Super Apps Have Potential to Unlock $3.2T in Annual Consumer Spending

Millions of consumers — and potentially hundreds of millions of them — are at the ready. They have their devices in hand, waiting for the right moment, eager to embrace the super app right out of the gate.

According to PYMNTS’ report “The Super App Shift: How Consumers Want to Save, Shop and Spend in the Connected Economy,” done in collaboration with PayPal, as many as 98 million consumers, extrapolated from the nearly 10,000 individuals we surveyed across Australia, Germany the United Kingdom and the United States, would embrace a super app immediately upon release — as in the very day it debuts.

Get the report: How Consumers Want to Save, Shop and Spend in the Connected Economy

In broad strokes, a super app exists as a single user interface through which consumers can conduct all manner of activities across a broad continuum — from shopping to banking to ride-hailing to getting groceries. If there’s a transaction or online interaction involved, then conceivably, it can be done through this single point of contact.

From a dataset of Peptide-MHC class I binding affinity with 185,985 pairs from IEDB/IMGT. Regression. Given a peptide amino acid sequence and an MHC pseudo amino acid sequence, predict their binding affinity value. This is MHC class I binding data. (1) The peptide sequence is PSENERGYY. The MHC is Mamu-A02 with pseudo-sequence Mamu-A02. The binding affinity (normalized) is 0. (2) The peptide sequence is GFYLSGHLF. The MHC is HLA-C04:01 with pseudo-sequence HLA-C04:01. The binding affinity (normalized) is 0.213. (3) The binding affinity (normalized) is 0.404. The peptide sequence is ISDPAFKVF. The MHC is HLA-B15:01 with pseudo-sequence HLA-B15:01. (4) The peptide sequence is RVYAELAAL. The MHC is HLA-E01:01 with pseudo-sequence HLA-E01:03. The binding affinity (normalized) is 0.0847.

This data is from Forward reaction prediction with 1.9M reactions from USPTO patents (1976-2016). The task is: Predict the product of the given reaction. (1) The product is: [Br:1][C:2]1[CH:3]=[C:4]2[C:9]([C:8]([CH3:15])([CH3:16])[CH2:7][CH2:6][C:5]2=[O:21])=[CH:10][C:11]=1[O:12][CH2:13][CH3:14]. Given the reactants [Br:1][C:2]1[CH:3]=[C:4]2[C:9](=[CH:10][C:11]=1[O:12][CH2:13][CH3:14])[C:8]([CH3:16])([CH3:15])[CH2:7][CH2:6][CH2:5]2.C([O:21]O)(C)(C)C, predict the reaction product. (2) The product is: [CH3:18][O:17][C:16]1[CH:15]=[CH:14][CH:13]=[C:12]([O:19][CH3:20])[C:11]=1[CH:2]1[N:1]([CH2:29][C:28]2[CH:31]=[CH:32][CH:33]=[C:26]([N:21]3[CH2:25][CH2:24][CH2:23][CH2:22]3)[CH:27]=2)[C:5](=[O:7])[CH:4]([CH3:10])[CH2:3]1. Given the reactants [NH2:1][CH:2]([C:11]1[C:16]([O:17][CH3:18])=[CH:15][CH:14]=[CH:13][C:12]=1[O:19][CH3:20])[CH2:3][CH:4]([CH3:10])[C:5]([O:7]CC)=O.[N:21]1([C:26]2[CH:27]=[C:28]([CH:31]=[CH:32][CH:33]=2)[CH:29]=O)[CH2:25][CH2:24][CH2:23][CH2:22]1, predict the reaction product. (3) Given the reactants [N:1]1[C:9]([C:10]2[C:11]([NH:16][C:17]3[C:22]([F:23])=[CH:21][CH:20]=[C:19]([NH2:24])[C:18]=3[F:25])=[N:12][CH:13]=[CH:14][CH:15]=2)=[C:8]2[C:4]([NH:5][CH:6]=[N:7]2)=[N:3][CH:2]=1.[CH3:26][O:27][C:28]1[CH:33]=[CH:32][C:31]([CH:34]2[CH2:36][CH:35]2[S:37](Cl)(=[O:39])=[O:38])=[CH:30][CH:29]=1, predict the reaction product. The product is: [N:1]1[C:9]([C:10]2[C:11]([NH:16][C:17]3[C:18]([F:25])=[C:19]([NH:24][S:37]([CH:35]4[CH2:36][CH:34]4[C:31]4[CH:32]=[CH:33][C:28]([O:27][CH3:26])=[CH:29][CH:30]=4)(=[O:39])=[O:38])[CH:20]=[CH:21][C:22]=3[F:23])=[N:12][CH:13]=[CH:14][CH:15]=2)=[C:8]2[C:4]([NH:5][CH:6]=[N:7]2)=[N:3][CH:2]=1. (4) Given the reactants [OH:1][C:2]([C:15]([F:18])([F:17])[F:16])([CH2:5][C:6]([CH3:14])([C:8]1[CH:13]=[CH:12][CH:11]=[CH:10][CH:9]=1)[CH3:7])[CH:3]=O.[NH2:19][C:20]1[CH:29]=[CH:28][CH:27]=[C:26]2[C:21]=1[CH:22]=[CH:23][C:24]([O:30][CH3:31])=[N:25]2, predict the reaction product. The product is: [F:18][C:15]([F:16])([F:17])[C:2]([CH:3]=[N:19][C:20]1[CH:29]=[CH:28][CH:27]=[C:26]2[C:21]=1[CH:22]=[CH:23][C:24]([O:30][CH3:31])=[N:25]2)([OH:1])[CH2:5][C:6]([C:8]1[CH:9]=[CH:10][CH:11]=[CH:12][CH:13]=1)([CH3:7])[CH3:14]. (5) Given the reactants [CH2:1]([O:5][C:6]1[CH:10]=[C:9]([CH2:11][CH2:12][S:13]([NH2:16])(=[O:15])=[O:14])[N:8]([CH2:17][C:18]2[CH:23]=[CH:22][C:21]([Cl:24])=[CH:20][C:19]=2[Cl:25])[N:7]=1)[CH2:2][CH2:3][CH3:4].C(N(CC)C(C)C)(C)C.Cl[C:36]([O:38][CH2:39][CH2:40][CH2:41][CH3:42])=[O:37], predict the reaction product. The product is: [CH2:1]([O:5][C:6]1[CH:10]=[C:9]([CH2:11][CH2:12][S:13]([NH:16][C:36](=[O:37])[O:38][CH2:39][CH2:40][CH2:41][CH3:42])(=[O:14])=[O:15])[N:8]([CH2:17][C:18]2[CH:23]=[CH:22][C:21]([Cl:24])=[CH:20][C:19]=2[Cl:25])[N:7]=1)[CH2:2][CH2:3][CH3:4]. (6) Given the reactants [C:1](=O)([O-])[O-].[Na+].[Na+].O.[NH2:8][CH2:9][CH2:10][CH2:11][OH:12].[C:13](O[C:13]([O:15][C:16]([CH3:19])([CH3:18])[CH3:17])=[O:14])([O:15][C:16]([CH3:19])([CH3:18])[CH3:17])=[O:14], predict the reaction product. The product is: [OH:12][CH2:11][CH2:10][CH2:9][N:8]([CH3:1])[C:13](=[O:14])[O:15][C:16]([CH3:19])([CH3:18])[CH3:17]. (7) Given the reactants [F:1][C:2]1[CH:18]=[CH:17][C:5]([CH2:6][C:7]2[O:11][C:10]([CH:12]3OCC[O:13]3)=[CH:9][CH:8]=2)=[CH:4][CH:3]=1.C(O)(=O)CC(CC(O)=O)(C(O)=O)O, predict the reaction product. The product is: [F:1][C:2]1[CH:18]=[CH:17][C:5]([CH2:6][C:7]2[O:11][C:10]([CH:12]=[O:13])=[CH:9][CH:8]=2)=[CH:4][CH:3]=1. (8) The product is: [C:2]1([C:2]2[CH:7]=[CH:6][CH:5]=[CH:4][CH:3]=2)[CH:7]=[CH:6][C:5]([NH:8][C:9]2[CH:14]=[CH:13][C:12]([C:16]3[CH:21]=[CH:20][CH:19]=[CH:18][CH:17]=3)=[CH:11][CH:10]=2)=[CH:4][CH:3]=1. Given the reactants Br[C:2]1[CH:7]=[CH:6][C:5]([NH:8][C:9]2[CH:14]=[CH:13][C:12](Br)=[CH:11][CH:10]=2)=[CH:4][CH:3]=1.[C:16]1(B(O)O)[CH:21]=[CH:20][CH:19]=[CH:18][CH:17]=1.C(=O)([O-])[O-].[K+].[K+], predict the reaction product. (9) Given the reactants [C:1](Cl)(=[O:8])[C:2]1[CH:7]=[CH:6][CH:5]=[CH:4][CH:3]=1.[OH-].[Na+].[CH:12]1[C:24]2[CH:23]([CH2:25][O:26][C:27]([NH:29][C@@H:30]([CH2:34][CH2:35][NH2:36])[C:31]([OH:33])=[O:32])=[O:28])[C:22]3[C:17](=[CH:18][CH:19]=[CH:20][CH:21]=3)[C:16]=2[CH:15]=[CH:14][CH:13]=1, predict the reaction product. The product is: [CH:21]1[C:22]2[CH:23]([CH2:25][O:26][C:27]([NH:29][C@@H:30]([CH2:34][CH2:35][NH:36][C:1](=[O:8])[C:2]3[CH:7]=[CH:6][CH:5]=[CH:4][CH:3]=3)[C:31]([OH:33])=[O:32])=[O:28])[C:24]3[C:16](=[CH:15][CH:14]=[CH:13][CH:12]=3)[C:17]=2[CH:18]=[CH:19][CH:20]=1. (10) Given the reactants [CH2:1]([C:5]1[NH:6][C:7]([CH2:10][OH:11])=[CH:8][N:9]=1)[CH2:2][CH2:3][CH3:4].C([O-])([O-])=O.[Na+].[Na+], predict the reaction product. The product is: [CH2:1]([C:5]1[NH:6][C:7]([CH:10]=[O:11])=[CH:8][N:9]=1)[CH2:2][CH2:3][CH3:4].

An Increasing Awareness

Consumers are becoming increasingly aware of what super apps can do for them, and they are seemingly ready to get going, as it were.

Overall, approximately one-quarter of PYMNTS’ sample stated they were “very” or “extremely” interested in a super app. The U.S. leads, with 28% stating they were “very” interested, followed up by Germany at 20% of consumers claiming a similar level of interest.

Less than a third of all respondents stated they were “not at all” interested in super apps, which implies, then, that two-thirds of consumers are pre-disposed to have their imaginations captured by super apps, to assign some of their daily tasks to the platforms and the digital front doors that can be accessed via apps.

Indeed, with a bit more granular insight into specific verticals, about 41% of consumers would increase their banking activities if they had access to a super app.

All of this points to a greenfield opportunity for providers, but a challenge too. They’ve got to get things right before they even come to market with the super app. As the old commercial states, you do not get a second chance to make a first impression.

As for the “Day One” readiness, and the potential bonanza for the companies that get it right, the chart below depicts the total yearly spending of the consumers, country by country, which translates to $3.2 trillion annually.

To get it right, the providers must emphasize speed, security and convenience — and in doing so, the connected economy becomes ever-more firmly entrenched.